Sex Ed: Babies Come a[euro][umlaut]From ... Armpits?
Levin, Dan, Newsweek
Byline: Dan Levin
China's bedroom problem.
Where did I come from?
Sooner or later, every kid asks. But in China, where frank discussions of sex and childbirth remain taboo, parents often avoid the subject altogether. In a recent news segment on the state-run China Central Television, a reporter asked adults when they first learned about sex. After much nervous giggling, many acknowledged that their parents were less than forthcoming about their biological origins. One woman said she grew up thinking she came from her mother's armpit. "I knew nothing about sex until college," she said. Most of the 200 people interviewed said their parents told them that they had been found. Even scarier, some said they'd rather leave their children in similar ignorance than bring up the birds and the bees.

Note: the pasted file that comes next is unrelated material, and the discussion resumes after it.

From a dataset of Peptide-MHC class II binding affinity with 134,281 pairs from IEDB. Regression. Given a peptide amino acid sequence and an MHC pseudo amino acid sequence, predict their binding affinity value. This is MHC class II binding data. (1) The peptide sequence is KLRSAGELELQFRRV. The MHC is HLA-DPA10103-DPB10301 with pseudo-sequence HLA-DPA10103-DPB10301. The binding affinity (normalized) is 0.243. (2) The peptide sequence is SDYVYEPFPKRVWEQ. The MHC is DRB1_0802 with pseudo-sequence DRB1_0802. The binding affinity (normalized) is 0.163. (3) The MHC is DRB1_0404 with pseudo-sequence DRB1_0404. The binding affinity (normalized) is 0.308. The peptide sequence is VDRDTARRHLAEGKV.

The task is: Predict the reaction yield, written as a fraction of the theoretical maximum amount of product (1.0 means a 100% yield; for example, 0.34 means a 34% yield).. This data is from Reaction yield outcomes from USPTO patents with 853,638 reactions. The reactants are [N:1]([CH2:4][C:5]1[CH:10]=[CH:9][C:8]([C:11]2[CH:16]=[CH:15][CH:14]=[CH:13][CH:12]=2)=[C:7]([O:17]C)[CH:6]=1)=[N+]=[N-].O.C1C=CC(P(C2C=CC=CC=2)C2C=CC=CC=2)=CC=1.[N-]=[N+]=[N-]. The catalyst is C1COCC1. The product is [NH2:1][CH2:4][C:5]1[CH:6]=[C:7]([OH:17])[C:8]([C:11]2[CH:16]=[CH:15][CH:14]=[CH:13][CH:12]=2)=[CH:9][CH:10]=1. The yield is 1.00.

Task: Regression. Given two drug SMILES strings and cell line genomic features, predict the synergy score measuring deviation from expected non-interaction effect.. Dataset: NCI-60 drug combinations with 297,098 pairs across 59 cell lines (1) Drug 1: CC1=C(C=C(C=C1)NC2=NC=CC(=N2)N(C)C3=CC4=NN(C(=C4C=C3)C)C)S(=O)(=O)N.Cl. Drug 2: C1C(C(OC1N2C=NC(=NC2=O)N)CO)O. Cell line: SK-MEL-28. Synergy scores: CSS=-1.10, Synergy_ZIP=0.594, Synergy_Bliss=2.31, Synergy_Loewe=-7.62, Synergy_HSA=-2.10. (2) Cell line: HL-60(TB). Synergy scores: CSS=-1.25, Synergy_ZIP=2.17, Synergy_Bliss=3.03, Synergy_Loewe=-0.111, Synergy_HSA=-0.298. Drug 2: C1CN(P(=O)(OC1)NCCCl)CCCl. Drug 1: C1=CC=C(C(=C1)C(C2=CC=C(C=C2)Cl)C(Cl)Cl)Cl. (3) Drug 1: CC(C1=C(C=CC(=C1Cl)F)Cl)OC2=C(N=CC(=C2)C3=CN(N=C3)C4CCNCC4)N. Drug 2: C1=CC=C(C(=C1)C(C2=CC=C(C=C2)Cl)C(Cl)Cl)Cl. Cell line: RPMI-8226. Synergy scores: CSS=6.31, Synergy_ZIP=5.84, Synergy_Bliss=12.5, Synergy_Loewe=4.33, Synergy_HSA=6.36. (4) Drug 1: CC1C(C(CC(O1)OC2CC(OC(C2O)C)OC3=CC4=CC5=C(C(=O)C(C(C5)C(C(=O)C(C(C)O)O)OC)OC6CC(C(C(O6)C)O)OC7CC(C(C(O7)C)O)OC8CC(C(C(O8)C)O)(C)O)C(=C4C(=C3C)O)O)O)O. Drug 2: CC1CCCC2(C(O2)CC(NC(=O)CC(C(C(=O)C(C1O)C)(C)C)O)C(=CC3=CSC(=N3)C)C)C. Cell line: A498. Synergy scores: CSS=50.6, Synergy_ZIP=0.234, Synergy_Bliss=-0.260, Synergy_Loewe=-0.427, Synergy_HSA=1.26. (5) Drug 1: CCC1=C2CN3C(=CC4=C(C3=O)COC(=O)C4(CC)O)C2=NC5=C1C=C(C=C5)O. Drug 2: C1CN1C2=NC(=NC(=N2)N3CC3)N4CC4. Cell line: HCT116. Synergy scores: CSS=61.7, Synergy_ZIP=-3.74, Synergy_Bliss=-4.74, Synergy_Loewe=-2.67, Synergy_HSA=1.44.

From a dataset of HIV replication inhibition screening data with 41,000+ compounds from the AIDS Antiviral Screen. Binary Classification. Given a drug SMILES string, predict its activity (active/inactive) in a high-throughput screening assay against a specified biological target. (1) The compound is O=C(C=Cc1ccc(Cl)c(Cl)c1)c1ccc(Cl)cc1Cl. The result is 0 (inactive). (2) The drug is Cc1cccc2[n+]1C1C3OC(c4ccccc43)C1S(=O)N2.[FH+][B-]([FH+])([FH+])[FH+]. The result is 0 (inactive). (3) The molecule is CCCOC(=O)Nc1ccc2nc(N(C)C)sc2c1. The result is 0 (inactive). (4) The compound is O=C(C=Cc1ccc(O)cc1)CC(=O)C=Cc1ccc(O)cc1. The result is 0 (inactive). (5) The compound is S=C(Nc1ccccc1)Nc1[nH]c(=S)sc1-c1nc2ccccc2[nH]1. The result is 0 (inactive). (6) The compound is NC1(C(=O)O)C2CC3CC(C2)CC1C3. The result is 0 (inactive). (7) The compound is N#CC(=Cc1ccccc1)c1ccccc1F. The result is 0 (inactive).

Despite a booming bedroom culture of mistresses and a recent spate of sex scandals, many of China's 1.3 billion people remain paralyzed when it comes to discussing sex openly. Sex education is often a quick and vague lecture to high-school students by teachers too embarrassed to frankly talk about private parts, let alone contraception. The Chinese government has no national policy for sex education, and attempts to implement a curriculum have been thwarted by parental opposition.
This silence has serious consequences. According to an online survey, only 12 percent of 1,000 Chinese women ages 20 to 35 fully understand contraception. …